January 6, 2006

Tibet: Suffering Repression in Swipe at China: Dalai Lama

Exiled Tibetan spiritual leader, the Dalai Lama, said Tibetans in his homeland are still suffering from "repression forces" in a swipe at China, a newspaper report said
Exiled Tibetan spiritual leader, the Dalai Lama, said Tibetans in his homeland are still suffering from "repression forces" in a swipe at China, a newspaper report said.

"The Tibetans living in Tibet are less fortunate than their counterparts living in India as they have to suffer a lot in their motherland from repression forces," the Asian Age quoted the Buddhist leader as saying on Friday.

The newspaper said while the Dalai Lama did not mention China by name, it was clear his remarks were aimed at Beijing.

The newspaper added that the Dalai Lama said Tibet's future would depend on the initiative of people living in Tibet.

He was speaking in Amaravathi, a small village in southern India, where thousands of Buddhists have gathered for a 12-day special teaching session from their spiritual leader.

The Dalai Lama fled to India in 1959 after an abortive uprising against Beijing's rule, nine years after Chinese forces entered Tibet. He set up a government-in-exile in the northern hill town of Dharamsala and has never returned to Tibet.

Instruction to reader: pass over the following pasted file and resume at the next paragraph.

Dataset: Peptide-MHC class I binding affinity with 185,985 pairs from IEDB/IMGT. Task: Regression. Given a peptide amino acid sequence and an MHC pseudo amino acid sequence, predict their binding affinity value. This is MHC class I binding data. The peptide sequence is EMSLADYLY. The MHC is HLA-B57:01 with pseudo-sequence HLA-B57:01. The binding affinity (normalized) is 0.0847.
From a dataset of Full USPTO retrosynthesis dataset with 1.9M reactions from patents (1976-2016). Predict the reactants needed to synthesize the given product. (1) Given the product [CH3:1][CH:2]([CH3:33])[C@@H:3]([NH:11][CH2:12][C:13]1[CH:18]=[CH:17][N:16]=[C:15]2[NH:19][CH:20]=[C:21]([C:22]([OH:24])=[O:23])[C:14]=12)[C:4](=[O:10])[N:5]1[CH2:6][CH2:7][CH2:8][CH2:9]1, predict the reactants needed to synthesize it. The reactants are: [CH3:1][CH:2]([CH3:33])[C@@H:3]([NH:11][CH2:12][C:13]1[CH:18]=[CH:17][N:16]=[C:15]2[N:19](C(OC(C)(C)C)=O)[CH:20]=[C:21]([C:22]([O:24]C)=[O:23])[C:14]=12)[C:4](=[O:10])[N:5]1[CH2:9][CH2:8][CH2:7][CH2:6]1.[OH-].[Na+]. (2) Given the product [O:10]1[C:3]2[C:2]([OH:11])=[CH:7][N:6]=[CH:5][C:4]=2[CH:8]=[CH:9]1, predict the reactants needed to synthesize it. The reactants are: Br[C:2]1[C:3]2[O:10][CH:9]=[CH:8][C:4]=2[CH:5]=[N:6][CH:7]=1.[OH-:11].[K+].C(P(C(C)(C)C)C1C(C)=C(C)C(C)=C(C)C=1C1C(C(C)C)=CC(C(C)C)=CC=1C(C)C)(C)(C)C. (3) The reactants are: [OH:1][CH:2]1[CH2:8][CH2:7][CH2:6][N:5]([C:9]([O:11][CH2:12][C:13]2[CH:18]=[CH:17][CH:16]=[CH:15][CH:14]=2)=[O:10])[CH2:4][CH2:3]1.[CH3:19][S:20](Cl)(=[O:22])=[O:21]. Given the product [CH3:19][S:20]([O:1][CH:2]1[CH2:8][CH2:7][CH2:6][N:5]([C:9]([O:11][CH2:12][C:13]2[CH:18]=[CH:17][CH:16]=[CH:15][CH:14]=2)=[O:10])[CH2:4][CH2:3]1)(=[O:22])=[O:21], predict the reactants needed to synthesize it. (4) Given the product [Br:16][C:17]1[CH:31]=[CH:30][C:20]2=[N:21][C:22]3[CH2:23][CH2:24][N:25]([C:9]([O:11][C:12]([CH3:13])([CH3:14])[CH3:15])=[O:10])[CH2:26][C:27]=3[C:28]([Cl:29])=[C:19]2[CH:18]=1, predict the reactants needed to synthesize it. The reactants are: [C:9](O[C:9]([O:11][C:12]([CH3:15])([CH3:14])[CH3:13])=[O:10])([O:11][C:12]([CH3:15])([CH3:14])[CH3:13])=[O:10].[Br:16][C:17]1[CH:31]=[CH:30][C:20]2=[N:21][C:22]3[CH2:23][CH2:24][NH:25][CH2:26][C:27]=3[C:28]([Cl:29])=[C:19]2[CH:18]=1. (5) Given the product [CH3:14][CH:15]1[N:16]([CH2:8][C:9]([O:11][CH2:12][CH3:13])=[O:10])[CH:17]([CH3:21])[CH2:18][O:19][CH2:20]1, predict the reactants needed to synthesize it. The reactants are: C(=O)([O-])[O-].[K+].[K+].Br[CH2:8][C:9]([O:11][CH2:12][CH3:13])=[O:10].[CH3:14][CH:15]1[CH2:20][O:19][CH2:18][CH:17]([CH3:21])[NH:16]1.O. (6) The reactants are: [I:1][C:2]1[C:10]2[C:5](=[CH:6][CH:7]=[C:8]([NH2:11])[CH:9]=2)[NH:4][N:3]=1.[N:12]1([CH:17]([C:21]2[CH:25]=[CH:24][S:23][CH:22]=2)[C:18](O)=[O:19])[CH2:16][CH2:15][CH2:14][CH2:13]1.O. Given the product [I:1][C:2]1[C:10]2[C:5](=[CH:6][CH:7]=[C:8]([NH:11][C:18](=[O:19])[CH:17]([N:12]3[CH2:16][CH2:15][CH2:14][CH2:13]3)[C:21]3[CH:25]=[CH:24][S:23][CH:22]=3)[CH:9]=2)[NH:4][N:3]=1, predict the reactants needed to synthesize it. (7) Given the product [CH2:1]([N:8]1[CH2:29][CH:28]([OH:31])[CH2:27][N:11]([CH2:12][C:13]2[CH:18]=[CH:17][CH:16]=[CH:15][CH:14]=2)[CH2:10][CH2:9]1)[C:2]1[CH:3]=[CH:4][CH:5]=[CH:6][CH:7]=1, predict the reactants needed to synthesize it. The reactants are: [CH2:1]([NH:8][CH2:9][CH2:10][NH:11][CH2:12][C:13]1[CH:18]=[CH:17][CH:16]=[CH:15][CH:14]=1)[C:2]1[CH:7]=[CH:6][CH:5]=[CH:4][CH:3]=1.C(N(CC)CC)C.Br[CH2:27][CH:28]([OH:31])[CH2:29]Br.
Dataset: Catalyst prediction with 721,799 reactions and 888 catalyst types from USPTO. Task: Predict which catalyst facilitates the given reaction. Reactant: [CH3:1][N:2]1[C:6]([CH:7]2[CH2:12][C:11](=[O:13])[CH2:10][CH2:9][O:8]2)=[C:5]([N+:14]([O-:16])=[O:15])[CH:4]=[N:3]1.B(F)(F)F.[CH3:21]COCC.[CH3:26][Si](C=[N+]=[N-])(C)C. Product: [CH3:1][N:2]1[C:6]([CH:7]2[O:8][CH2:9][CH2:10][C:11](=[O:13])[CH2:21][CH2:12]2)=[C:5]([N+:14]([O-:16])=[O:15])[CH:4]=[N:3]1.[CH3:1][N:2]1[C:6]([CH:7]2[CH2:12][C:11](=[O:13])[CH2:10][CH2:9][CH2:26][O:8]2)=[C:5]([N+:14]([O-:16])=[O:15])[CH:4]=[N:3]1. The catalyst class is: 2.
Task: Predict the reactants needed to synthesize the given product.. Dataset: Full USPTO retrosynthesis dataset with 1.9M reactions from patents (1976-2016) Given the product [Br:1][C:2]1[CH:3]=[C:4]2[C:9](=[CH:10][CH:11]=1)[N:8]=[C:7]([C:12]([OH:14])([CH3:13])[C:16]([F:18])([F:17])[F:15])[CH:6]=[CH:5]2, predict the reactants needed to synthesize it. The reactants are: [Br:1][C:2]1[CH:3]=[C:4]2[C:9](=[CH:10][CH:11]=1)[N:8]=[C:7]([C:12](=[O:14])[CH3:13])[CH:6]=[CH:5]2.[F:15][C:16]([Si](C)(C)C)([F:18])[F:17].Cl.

The Dalai Lama's harsher tone comes amid reports of mounting opposition among younger Tibetans to his peaceful drive for Tibetan autonomy within China.

Tibetan leaders in exile have expressed concern that tensions could spill over after the 70-year-old leader's death as younger Tibetans become impatient with Buddhist pacifist ideals.

When the Dalai Lama asked at the spiritual camp how many devotees had come from Tibet, scores raised their hands.

"Probably there could be one loss in every family of yours as a result of occupation of Tibet," he said, the newspaper reported.

The Tibetan government-in-exile has estimated at least one million Tibetans have died under Chinese rule and around 80,000 refugees have fled the country.

The Dalai Lama, who received the Nobel Peace prize for his peaceful opposition to Chinese rule, has long abandoned calls for Tibetan independence.

Instead, he has said he believes the way forward for Tibetans is to remain within China while hoping Beijing upholds Tibet's culture under a form of autonomy dubbed the "middle way."

But Beijing regards him as the face of Tibetan separatism and a traitor.

The Dalai Lama was speaking at a special camp where he was tutoring followers in the Buddhist tantric practice of Kalachakra or Wheels of Time Empowerment that finally leads to "enlightenment."

The Dalai Lama dedicated the Kalachakra 2006 to world peace and to those suffering in Tibet, the Asian Age said.

Source: Phayul

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